Informational mobilization creates no grounds for street protest
Last week Belarusian cities saw violence in public places and villages continue fighting against local epidemic of African swine flu.
The risks to public safety and citizens’ welfare remain high in Belarus. However, there are no grounds to anticipate wider mobilization of the population. There are no sufficient grounds for political mobilization.
Despite the ‘dead’ summer season, Belarus’ information space remains highly active four years in a row. Since the 2010 presidential campaign, summer season informational agenda is extremely rich: the financial crisis in 2011 and parliamentary elections in 2012. This summer’s breaking news relate to public safety issues and rural residents’ well-being and come from all over the country.
On June 22nd, people waiting at a bus-stop were shot at from a car in Minsk. On June 23rd, in Pinsk a man seriously wounded two local residents from a shotgun hunting rifle. On June 24th, a man was beaten up and shot from an air pistol in Minsk at a bus stop by three attackers. The Interior Ministry said that one of the suspects was a football fan and also made public that it collects football fans’ personal passport data and videotapes them.
Finally, the measures against African swine flu (the authorities seize and destroy livestock) were not effective and spread beyond Grodno region, reaching Stolbtsy district, Minsk region. In villages the situation is tense: villagers are prepared to slaughter their livestock to avoid seizures. On June 25th, authorities imposed a monetary compensation for the seizure of healthy animals.
However, the society’s mobilization should not be anticipated. Low social mobilization is due, primarily, to summer and holiday season: people leave cities on weekends and plan short-term travel abroad. In particular, in 2012 the number of Belarusian tourists who traveled abroad reached a record high for the last 5 years (492.8 thousand people against 319.8 thousand in 2011).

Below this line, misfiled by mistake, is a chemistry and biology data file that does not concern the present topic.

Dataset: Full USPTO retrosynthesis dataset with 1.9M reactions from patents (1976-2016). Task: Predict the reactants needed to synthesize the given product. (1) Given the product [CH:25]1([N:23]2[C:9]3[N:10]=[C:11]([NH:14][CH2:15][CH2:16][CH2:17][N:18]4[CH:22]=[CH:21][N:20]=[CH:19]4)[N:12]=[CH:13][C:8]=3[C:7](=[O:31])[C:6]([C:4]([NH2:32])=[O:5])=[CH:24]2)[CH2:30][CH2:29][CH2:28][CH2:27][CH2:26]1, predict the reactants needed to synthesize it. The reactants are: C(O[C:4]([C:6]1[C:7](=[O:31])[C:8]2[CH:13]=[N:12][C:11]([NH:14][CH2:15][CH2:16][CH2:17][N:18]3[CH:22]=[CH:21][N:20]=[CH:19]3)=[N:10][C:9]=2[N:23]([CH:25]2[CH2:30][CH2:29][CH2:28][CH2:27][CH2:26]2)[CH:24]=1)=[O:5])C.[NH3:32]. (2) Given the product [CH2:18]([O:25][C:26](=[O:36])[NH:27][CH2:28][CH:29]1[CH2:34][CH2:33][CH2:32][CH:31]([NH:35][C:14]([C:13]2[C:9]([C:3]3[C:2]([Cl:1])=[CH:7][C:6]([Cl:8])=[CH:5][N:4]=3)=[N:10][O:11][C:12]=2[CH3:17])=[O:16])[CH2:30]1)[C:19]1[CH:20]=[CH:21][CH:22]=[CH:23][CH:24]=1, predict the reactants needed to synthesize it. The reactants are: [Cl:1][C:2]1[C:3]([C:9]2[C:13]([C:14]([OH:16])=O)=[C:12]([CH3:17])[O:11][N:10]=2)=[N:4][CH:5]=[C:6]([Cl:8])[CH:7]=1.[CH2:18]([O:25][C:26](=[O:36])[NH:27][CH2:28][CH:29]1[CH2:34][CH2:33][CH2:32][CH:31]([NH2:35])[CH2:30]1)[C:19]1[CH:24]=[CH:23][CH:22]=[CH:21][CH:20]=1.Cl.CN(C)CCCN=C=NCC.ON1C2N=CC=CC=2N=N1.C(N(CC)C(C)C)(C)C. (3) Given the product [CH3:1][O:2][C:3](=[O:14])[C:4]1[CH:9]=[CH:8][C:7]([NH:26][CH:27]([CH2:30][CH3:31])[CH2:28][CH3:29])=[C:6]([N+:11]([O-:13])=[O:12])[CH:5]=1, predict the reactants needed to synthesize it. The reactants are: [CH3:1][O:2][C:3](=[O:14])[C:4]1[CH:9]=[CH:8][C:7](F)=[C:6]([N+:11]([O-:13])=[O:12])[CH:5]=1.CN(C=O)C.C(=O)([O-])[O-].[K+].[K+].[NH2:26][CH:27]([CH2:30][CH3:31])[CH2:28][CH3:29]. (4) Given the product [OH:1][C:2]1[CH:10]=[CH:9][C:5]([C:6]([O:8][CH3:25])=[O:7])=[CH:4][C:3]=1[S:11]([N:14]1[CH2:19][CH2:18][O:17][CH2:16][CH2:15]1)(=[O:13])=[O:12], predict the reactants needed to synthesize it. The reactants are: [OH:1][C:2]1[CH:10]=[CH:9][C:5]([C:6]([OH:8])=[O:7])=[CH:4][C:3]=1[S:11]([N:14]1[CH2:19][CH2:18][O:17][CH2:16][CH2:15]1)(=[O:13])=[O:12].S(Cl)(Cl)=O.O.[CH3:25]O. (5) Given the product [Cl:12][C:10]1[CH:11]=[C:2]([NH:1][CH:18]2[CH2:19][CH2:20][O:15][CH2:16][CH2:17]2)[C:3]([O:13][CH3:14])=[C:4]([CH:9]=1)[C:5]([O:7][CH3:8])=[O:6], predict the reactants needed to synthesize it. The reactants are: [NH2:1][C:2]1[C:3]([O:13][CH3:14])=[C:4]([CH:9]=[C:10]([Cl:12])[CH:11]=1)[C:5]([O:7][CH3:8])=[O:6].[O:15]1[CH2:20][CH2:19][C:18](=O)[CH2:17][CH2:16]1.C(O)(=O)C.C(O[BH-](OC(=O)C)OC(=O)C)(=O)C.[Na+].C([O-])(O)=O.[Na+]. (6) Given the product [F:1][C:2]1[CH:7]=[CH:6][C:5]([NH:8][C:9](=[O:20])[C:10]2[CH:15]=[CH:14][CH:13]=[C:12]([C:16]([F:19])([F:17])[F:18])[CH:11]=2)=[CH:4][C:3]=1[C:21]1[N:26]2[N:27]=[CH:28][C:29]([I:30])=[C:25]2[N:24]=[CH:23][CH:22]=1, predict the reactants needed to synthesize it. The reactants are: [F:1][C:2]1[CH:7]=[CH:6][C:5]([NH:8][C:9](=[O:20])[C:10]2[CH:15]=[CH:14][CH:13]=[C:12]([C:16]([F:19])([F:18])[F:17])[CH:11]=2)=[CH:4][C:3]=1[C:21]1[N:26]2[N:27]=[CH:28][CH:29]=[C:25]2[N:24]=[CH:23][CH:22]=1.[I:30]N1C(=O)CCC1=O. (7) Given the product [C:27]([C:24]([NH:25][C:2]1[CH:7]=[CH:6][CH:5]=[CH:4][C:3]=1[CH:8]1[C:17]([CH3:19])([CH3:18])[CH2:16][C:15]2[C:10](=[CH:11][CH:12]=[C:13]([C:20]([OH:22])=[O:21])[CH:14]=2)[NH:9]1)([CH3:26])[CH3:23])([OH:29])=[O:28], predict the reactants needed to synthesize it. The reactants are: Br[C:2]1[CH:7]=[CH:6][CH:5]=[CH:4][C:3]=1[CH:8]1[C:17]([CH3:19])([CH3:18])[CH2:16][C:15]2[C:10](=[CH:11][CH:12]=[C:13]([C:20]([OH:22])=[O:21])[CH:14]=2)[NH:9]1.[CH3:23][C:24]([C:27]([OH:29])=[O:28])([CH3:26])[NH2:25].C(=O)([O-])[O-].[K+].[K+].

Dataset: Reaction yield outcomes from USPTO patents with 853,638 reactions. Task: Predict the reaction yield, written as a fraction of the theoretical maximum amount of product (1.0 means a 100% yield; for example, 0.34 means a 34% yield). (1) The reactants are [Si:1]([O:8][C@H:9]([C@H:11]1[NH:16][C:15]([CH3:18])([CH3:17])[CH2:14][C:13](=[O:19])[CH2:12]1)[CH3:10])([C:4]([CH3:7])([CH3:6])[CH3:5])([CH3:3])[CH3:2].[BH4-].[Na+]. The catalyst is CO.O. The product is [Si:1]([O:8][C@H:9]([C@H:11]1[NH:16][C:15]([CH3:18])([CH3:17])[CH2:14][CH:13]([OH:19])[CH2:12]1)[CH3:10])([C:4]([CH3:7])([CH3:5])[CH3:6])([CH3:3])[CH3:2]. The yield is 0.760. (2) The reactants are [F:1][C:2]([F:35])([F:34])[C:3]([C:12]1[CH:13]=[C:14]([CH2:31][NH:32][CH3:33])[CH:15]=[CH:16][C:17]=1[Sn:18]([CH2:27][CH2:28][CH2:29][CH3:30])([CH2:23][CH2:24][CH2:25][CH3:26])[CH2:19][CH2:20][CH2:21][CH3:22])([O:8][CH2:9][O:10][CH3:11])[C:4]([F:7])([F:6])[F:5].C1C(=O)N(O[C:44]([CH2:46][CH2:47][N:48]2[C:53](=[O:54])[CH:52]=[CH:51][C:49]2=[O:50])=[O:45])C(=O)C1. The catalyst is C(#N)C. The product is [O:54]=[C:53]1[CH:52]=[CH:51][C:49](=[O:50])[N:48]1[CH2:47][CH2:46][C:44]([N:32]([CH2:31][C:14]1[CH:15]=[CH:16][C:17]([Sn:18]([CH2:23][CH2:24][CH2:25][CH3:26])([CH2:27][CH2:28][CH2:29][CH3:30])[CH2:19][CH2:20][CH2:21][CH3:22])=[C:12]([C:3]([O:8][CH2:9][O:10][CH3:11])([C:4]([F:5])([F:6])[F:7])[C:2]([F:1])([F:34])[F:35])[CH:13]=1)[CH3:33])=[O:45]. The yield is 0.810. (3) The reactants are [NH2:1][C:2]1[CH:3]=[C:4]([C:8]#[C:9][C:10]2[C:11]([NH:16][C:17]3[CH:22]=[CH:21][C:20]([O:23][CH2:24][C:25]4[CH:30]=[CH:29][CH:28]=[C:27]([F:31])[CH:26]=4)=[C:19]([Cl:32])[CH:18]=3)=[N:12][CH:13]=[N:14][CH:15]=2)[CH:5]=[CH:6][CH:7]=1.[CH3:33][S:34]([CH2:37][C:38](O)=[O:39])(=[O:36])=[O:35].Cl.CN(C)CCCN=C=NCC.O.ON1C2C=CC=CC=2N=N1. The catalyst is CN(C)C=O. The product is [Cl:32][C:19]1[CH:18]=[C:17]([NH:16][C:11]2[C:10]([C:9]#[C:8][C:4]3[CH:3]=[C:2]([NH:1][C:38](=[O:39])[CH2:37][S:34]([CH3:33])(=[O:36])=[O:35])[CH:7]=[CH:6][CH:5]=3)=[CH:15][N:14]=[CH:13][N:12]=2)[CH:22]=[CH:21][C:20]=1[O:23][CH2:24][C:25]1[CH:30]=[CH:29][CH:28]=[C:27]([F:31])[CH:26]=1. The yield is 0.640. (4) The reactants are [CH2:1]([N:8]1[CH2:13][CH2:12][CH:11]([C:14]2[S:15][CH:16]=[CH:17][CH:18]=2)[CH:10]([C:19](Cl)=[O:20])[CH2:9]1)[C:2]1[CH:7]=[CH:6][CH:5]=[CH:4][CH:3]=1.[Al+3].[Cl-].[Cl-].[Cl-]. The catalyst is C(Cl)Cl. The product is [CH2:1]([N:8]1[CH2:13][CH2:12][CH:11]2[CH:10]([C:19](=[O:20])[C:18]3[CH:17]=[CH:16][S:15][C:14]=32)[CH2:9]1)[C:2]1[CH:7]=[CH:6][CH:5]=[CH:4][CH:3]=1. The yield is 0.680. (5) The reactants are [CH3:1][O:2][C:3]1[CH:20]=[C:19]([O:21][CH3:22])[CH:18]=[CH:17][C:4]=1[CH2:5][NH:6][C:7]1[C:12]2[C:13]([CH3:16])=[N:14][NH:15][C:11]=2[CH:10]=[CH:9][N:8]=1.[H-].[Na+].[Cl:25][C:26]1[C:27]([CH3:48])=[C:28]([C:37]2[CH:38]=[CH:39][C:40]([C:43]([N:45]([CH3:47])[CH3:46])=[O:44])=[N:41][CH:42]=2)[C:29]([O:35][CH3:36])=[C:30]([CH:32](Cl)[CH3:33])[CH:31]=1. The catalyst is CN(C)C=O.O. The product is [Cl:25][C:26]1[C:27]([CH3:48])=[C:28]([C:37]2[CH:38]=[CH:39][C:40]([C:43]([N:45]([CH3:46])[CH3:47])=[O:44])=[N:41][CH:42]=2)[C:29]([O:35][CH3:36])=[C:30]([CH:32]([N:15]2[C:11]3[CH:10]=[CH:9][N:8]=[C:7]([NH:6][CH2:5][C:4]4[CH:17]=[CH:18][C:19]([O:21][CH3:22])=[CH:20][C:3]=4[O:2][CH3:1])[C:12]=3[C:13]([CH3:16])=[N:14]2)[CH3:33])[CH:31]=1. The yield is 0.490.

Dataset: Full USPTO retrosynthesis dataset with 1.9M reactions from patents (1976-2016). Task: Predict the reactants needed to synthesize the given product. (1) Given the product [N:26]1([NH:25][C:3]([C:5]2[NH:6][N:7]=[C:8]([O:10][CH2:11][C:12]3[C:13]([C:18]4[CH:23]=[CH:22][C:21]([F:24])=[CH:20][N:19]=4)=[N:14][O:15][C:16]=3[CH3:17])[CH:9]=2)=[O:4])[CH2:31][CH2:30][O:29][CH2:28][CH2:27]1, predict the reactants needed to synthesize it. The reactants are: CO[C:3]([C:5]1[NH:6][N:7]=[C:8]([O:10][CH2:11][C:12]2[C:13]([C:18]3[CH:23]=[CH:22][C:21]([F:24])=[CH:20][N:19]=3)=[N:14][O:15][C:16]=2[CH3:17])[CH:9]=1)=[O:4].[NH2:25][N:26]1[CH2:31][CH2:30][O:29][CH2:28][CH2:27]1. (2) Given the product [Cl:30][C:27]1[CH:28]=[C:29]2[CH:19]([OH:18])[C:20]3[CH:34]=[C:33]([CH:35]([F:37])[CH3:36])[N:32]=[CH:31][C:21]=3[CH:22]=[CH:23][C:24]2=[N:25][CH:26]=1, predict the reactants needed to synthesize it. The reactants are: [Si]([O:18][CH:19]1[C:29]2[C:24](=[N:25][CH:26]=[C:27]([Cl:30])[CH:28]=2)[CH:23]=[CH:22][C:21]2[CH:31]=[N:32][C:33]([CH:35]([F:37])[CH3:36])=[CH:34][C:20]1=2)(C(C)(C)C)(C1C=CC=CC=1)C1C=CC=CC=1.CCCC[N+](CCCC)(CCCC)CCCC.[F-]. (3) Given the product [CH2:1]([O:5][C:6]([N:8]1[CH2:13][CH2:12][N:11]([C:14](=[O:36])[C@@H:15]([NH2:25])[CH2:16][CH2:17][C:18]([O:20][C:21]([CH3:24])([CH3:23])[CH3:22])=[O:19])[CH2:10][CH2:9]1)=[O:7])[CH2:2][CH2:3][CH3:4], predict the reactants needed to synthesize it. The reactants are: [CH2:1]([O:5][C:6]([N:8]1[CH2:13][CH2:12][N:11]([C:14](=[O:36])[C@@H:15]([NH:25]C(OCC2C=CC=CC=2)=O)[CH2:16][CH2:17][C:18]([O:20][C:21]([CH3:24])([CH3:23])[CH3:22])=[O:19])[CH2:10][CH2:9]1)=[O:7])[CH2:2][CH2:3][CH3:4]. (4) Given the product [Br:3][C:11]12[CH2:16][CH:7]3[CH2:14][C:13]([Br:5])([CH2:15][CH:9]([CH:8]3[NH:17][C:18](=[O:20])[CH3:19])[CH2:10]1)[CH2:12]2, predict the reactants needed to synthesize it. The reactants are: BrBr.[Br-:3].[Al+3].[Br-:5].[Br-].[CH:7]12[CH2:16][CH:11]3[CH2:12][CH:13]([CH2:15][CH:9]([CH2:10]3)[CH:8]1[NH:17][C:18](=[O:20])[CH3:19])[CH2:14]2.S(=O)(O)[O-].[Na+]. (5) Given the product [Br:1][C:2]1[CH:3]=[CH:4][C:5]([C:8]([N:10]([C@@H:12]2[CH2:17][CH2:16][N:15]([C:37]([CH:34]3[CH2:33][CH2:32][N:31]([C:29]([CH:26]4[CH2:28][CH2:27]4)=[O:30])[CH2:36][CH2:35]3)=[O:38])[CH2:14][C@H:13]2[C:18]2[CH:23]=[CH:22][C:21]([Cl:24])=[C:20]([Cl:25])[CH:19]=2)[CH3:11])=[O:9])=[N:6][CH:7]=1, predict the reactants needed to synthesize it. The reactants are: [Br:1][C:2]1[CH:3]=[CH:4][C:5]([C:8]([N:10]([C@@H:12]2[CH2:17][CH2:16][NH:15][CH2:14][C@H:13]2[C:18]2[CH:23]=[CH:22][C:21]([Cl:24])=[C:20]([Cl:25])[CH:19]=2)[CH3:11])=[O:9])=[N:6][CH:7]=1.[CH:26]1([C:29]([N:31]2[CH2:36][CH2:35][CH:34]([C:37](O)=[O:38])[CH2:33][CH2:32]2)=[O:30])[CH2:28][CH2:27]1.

In addition, seasonal migration factor is affecting the mobilization: available direct and indirect evidence suggests that labor migration from Belarus to Russia is unabated. Therefore, it is unlikely that the increased security risks will trigger any mass demonstrations or protests.
President Lukashenka has met with the head of Chechnya Ramzan Kadyrov, who visited Minsk and the Minsk Automobile Plant. Minsk has always sought to have independent links with Russian regional elites, partially, to compensate for the Kremlin's diminishing interest in Belarus. In recent years, Belarus’ contacts with the Russian regions have been extremely intense. However, with some leaders of Russian regions, primarily heads of large republics, communication was more difficult to build. As many analysts in Minsk suggested, Minsk could regard contacts between President Lukashenka and the head of Chechnya as an additional communication channel for relieving tension in relations with the Kremlin. However, most likely, a trusting relationship with Kadyrov is a value for Minsk as such, provided Kadyrov’s broad business and political interests, and a high degree of autonomy for the Chechen leader from the Kremlin.